LeAnn Rimes hosts Colgate Country Showdown
Thursday, November 15, 2007
– LeAnn Rimes will again host and perform at the 26th Annual Colgate Country Showdown National Final on Jan. 24, 2008 at the Ryman Auditorium in Nashville. The Showdown is the Nation's largest and longest-running country music talent search and radio promotion.
Showdown producer Dean Unkefer said, "The most important thing is not winning or losing but having the opportunity to perform in front of live audiences and be exposed to industry professionals."
Each year, the competition begins in the spring with country radio stations producing live shows to find new talent in their market. About 50,000 people participate, according to the organizers.
The winners then compete at state and five regional competitions throughout the summer and fall. The five finalists compete for the grand prize of $100,000 at the National Final. The televised one-hour special is syndicated nationwide and last year also aired on the GAC (Great American Country) Network.
In addition to hosting the event, Rimes will perform two songs from her latest CD, "Family." Her first single, "Nothin' Better to Do," is currently climbing up the charts.
All participants are consistently judged on five core criteria: Marketability in country music, vocal/instrumental ability, originality of performance, stage presence/charisma and talent. Optional bonus points can be awarded to acts with original music in the songwriting category.
Past local, state and regional winners including Brad Paisley, Garth Brooks, Tim McGraw, Martina McBride, Billy Ray Cyrus, Sara Evans, Miranda Lambert and Carrie Underwood.
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CD reviews for LeAnn Rimes
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And it will be bordering on a criminal act - thievery of the first order - if she doesn't sweep every award country music has to offer with her latest. For most of the bulk of the new millennium every Rimes album has been a treat. »»»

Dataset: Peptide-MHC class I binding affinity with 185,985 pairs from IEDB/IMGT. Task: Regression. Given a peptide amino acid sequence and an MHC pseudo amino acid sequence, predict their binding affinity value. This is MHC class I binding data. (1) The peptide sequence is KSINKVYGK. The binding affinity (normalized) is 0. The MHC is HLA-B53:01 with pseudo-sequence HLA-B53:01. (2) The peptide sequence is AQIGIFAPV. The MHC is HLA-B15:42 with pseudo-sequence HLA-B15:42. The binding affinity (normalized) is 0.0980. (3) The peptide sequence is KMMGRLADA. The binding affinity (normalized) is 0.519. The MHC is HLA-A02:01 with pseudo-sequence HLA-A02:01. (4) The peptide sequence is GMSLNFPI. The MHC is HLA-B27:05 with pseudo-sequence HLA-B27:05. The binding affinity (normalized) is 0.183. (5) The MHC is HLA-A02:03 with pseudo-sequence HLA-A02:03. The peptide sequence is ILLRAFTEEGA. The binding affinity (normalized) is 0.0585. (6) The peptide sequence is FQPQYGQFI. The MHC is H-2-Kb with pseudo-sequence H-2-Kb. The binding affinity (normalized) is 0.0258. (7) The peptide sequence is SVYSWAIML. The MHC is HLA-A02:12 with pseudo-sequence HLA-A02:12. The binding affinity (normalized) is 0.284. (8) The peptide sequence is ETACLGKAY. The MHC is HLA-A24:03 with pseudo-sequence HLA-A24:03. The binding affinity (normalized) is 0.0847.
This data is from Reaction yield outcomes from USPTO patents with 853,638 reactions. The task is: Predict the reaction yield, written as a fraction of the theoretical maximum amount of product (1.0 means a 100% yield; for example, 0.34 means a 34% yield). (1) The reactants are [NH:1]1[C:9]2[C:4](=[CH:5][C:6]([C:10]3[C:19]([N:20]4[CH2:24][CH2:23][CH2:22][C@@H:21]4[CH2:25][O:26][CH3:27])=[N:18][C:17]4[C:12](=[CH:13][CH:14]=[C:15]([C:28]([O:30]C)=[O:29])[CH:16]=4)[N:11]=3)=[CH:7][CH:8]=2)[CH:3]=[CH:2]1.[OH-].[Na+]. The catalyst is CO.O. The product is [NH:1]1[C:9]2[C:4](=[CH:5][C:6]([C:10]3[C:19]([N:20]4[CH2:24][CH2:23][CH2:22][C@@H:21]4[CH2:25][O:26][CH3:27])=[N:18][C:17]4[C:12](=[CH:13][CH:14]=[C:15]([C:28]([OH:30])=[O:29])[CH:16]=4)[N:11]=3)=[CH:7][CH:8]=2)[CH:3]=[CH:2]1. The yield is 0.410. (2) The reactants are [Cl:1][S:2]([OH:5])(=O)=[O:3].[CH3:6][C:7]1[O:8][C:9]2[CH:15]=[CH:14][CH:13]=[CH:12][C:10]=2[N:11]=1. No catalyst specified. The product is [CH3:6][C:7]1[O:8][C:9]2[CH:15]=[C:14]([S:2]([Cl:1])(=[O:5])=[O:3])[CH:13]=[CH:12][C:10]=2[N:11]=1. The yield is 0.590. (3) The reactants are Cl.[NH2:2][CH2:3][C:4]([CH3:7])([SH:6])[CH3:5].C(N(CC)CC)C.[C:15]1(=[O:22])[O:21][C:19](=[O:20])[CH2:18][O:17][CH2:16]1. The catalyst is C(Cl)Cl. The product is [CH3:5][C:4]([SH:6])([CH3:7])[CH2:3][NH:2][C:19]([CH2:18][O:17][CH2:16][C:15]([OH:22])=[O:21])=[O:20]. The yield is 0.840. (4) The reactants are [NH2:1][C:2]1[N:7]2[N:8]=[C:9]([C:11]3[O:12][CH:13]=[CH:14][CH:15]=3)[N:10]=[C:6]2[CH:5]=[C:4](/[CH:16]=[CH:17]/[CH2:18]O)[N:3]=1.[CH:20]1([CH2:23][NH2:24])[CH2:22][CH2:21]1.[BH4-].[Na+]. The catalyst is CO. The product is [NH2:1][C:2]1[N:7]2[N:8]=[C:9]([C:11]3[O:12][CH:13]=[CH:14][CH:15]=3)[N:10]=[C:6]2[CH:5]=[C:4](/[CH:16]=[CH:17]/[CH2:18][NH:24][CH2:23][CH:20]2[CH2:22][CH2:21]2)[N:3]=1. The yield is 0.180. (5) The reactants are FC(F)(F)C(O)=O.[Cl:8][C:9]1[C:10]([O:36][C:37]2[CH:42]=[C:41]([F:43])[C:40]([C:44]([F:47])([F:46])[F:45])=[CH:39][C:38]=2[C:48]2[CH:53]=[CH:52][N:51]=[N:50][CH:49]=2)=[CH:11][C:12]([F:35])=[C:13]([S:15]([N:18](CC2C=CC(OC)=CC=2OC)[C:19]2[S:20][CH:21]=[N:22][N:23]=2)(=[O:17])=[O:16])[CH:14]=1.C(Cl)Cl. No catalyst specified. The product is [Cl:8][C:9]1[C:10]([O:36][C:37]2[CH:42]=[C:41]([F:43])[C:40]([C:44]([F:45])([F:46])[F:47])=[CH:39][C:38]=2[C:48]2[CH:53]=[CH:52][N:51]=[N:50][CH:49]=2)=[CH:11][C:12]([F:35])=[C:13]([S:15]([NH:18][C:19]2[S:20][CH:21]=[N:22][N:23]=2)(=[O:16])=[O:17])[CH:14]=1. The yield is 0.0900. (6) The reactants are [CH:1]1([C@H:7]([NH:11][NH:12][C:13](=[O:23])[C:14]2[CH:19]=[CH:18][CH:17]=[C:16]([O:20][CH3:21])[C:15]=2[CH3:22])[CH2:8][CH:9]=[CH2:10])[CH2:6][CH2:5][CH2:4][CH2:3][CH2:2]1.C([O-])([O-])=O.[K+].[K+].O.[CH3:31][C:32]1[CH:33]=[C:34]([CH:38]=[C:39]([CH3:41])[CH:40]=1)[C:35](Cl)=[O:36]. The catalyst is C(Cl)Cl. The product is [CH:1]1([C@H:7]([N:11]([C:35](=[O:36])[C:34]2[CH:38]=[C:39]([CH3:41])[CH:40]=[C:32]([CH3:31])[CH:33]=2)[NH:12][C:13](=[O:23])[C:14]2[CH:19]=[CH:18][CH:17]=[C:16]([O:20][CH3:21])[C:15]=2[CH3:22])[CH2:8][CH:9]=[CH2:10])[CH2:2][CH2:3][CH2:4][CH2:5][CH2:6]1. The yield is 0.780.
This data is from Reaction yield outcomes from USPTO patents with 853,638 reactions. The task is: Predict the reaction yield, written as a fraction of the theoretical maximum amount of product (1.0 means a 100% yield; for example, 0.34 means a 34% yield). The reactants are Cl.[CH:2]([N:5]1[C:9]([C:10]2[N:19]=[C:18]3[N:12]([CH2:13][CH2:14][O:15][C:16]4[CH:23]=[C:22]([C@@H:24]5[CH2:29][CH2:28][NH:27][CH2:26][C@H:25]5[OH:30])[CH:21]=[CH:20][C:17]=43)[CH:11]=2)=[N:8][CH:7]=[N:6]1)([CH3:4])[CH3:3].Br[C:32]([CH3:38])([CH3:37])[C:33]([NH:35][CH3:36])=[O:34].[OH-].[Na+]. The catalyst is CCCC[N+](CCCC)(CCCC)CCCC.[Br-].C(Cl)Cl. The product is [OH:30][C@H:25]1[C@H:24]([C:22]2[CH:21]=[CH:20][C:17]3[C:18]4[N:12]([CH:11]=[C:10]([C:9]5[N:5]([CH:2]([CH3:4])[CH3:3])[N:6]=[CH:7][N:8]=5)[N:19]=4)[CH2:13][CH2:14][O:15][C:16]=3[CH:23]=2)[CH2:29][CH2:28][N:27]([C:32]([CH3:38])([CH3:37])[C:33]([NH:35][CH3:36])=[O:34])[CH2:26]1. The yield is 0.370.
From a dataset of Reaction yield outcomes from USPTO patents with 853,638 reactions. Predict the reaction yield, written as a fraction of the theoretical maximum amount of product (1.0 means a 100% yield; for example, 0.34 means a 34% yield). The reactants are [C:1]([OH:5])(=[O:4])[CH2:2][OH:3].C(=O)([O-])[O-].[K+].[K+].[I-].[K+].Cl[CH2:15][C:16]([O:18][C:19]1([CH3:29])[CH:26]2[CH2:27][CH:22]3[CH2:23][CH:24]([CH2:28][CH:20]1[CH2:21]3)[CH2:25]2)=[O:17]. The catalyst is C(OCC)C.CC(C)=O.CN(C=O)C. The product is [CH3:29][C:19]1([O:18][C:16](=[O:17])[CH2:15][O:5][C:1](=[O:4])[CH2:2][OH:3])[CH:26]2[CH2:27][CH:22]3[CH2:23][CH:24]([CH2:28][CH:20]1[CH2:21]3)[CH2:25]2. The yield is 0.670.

Lady and Gentlemen
Among female singers in country music, with the possible exception of Martina McBride, no one can touch LeAnn Rimes' voice for purity, grace, power and tone. Nowhere is Rimes' vocal prowess more evident than on her latest record, a 14-song collection of hits not by the women of country, but by a cross-section of all-star male country singers. Perhaps the best thing about this collection is that Rimes puts her own stamp on each song. That's easier said than done, since these are some »»»
As remarkable as LeAnn Rimes's career has been, no one's ever accused
25-year-old elder stateswoman of being earthy and gritty. Until now.
Goodbye "Blue," adios "How Do I Live," welcome to Rimes's Bonnie Raitt-esque "Good Friend and a Glass of Wine." Call her 14-song "Family" a coming-out party, a baring of the soul, a declaration of who she is and how she got here. There's a new woman in Nashville, and she's holding nothing back. »»»
Editorial: Walking the talk
When names like Hank Williams, Johnny Cash, Waylon and the Hag are invoked, you're talking hard core country. These are the touchstones of country , the guys who made country music what it was and still is (or maybe can be). When these folks would sing about being down-and-out and the rough-and-tumble, they knew of what they were singing about. Fast forward a few years to the country singers of today. »»»
Concert Review: Yes, Town Mountain is "really good"
Town Mountain exited the stage after concluding its regular set, and when the applause demanded the deserved encore, a fan yelled out "You guys are really good." That the mainly Asheville, N.C.-based bluegrass quintet demonstrated time and again.
Town Mountain merged bluegrass and country sounds with enough alterations during the 81-minute... »»»
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